Tomi Grover

Tomi Grover, North Texas regional administrator of Gov. Greg Abbot’s Child Sex Trafficking Team, said all exploiters have some common threads about their behavior, but they may not look the same.



Human trafficking— the exploitation of men, women and children for forced labor or sex by a third-party for profit or gain — is a global crime that’s found its way into Texas communities.

Tomi Grover, North Texas regional administrator of Gov. Greg Abbot’s Child Sex Trafficking Team, said Texas is on the forefront of combating this crime.

Grover discussed child sex trafficking during a joint meeting of the Cleburne Rotary Club and Zonta Club Johnson County on Thursday.

“I am so glad to be here today to talk to you about some of the work we are doing, and too kind of light a fire for you,” she said. “We are about to begin a protocol working group development here in Johnson County with [Children’s Advocacy Center of Johnson County Executive Director] Tammy King. You’re going to get some real pieces of information that will help you and get to know what we will be doing here locally.”

At any given time, there are 79,000 victims of youth and minor sex trafficking in Texas, according to the Office of the Attorney General.

“We really want to see an eradication of the heinous crime of sexual exploitation of children in the state of Texas, and across America as well,” Grover said. “We have a very robust framework for which we’ve been responding to this, that is basically a public health framework.”

Specifically, Grover said there are five areas the state is focusing on is:

• Protect: Assist agencies in leveraging and coordinating state resources to prevent child sex trafficking.

• Recognize: Coordinate with state and local law enforcement, state agencies and service providers to identify child sex trafficking victims.

• Recover: Facilitate collaborative efforts to recover victims.

• Restore: Coordinate with local service providers to create a customized package of services to fit the immediate and long-term rehabilitation and treatment needs including medical, psychiatric, psychological, safety and housing needs.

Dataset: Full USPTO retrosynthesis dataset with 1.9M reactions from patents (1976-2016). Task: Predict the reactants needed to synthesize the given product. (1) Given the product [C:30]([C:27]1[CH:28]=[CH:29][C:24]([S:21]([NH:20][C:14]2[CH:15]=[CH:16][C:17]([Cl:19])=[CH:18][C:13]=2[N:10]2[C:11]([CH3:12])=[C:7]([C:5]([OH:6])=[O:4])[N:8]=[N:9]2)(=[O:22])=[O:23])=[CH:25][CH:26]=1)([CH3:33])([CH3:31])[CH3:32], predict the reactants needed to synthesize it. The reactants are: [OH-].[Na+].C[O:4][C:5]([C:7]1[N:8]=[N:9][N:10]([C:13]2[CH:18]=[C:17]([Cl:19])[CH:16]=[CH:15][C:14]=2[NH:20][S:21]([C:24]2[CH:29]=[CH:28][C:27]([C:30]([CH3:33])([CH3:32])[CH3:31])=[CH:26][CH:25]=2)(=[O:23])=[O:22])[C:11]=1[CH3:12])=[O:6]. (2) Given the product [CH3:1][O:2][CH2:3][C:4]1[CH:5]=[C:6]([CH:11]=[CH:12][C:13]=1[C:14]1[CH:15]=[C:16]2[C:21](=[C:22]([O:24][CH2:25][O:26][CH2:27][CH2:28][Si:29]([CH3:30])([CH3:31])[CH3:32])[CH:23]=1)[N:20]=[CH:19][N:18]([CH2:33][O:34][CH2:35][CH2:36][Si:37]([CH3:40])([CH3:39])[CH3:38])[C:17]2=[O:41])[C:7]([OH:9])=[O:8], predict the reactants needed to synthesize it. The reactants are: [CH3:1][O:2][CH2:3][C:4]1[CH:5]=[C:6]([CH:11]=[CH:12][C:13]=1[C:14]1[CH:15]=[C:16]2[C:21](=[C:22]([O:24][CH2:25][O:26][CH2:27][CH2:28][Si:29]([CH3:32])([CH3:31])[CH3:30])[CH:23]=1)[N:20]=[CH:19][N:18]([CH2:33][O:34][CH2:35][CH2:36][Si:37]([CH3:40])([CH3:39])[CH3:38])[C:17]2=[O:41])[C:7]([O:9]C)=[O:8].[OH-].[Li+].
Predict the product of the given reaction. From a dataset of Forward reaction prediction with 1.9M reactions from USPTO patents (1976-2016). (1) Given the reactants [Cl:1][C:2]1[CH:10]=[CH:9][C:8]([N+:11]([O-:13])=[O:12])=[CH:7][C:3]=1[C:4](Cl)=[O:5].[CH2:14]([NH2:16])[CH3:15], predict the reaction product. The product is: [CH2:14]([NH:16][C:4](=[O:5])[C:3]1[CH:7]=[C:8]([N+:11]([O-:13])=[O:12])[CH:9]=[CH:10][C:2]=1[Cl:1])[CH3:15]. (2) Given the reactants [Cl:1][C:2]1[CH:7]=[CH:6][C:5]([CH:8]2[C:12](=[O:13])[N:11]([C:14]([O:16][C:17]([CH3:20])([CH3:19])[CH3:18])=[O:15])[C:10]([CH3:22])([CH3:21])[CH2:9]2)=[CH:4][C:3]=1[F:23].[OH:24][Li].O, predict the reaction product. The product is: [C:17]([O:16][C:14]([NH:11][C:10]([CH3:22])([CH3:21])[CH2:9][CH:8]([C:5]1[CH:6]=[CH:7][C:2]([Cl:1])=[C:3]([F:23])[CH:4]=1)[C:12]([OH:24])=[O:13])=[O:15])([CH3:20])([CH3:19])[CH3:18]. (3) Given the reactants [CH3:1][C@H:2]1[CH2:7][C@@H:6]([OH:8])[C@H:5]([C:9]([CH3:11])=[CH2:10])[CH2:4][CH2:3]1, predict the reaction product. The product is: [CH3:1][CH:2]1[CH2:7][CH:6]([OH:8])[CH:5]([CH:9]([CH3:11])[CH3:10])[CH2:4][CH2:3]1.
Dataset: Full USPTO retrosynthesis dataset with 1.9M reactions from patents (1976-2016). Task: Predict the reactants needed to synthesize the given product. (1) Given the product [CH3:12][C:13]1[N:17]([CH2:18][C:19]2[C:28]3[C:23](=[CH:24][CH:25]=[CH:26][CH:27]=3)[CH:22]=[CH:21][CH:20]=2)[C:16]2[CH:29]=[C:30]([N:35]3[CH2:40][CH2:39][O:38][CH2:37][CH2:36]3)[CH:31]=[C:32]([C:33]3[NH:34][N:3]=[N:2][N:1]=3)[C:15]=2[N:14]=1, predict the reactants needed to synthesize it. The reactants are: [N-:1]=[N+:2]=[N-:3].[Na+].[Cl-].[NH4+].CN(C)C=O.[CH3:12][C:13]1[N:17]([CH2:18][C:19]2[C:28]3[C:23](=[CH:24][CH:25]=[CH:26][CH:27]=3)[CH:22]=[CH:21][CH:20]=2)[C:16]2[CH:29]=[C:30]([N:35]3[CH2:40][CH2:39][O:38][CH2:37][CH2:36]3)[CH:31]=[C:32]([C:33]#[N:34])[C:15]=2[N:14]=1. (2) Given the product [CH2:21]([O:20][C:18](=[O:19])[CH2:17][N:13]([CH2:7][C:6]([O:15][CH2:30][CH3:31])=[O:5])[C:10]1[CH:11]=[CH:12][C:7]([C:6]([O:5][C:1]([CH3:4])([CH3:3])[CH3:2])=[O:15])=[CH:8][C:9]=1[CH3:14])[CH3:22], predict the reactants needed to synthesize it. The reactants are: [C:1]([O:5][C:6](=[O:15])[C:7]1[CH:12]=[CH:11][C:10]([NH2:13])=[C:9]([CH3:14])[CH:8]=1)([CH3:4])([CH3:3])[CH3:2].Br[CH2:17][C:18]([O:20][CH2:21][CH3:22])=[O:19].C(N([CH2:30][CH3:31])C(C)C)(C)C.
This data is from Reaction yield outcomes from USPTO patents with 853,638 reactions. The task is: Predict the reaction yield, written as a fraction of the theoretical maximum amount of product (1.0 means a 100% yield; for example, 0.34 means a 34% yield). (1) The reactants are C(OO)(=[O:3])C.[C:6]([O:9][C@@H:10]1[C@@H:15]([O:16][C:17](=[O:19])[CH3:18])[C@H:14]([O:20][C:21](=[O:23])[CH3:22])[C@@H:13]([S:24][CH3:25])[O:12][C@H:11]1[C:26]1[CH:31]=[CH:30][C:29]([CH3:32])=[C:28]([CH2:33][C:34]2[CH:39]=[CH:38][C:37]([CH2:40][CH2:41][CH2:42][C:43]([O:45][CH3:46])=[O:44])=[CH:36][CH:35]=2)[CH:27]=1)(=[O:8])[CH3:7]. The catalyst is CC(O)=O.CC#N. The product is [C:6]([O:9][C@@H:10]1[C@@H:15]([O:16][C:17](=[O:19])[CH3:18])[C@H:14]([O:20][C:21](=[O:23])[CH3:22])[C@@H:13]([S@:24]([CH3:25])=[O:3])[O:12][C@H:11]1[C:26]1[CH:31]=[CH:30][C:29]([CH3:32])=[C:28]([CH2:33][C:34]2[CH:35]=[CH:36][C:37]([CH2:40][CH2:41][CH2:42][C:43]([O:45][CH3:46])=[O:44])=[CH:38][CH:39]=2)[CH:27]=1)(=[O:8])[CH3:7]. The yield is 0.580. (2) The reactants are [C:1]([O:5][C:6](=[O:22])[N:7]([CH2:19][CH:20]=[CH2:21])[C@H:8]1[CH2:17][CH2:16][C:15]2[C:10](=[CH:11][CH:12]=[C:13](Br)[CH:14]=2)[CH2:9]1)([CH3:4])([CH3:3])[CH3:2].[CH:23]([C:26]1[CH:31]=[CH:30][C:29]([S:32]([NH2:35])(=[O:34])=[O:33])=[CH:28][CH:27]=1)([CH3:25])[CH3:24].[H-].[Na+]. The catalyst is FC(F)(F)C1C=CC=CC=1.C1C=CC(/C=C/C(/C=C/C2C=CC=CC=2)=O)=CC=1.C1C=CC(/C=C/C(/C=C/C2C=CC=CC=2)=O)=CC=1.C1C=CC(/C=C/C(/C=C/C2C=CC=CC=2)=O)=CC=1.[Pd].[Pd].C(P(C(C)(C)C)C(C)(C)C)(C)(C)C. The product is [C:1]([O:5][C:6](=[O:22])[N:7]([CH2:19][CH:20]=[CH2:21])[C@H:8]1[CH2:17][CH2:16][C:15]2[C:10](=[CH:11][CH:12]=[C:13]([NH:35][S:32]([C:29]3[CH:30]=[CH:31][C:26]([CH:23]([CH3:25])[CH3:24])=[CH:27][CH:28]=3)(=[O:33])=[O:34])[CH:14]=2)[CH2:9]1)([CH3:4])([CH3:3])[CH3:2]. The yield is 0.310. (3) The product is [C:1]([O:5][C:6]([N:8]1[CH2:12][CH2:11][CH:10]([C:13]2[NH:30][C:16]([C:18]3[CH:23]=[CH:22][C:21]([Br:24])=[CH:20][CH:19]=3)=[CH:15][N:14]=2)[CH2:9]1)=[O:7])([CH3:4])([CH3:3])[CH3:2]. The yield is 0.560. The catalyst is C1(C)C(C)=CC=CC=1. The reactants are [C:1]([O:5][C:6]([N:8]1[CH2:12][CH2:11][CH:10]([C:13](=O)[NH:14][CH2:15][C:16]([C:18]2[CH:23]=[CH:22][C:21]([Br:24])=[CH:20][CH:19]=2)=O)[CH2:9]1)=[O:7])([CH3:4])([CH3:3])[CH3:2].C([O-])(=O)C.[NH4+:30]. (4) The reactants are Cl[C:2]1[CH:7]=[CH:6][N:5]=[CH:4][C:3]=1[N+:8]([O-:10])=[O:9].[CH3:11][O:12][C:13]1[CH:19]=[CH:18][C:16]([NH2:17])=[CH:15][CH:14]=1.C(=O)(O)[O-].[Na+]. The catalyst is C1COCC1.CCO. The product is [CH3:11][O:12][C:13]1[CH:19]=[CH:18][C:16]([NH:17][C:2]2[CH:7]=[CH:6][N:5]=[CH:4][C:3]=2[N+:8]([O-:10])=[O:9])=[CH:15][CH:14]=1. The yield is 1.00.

• Bring justice: Provide support for prosecutions.

Grover said children are being solicited on a regular basis for engagement for sexual purposes.

“All of our children are available online to predators in ways that we had not as children,” she said. “The exploitation can start pretty early. It’s become quite common for them and since a lot of our children our starting to carry cellphones with internet capacity at the elementary age, we’ve got to give them better tools, better support and some kind of wraparound support

“That technology piece continues to play a major role in seeing how children are groomed, how they are exploited and what kind of things happen to them. 

All exploiters, Grover said, have some common threads about their behavior, but they may not look the same.

“Our exploiters are not necessarily what we would have in our mind about who are the recruiters, who are the ones who are trafficking these children and what do they look like,” she said. “It could be the person down the street, it could be a neighbor, it could be a lot of different things. It’s a matter of us starting to recognize the behaviors and what prompts this.”

Grover said since the AG’s Human Trafficking Prevention Task Force has been implemented, significant battles against human traffickers have been won, including:

• Coordinated with the federal government and California Attorney General’s Office to facilitate the permanent worldwide shutdown of, the largest purveyor of escort ads in the United States.

• Pled guilty to trafficking of persons and engaging in organized crime, and pled Backpage CEO Carl Ferrer guilty to money laundering.

• Developed and produced a powerful training video — designed to mobilize all Texans to “Be the One” in the fight against human trafficking.

• Trained more than 25,000 people in person across the state of Texas on human trafficking.

• Assisted in numerous prosecutions of human trafficking cases resulting in multiple felony convictions and 441 years of prison time for traffickers in Texas.

Grover encourages Texas residents to watch, “Be The One” at

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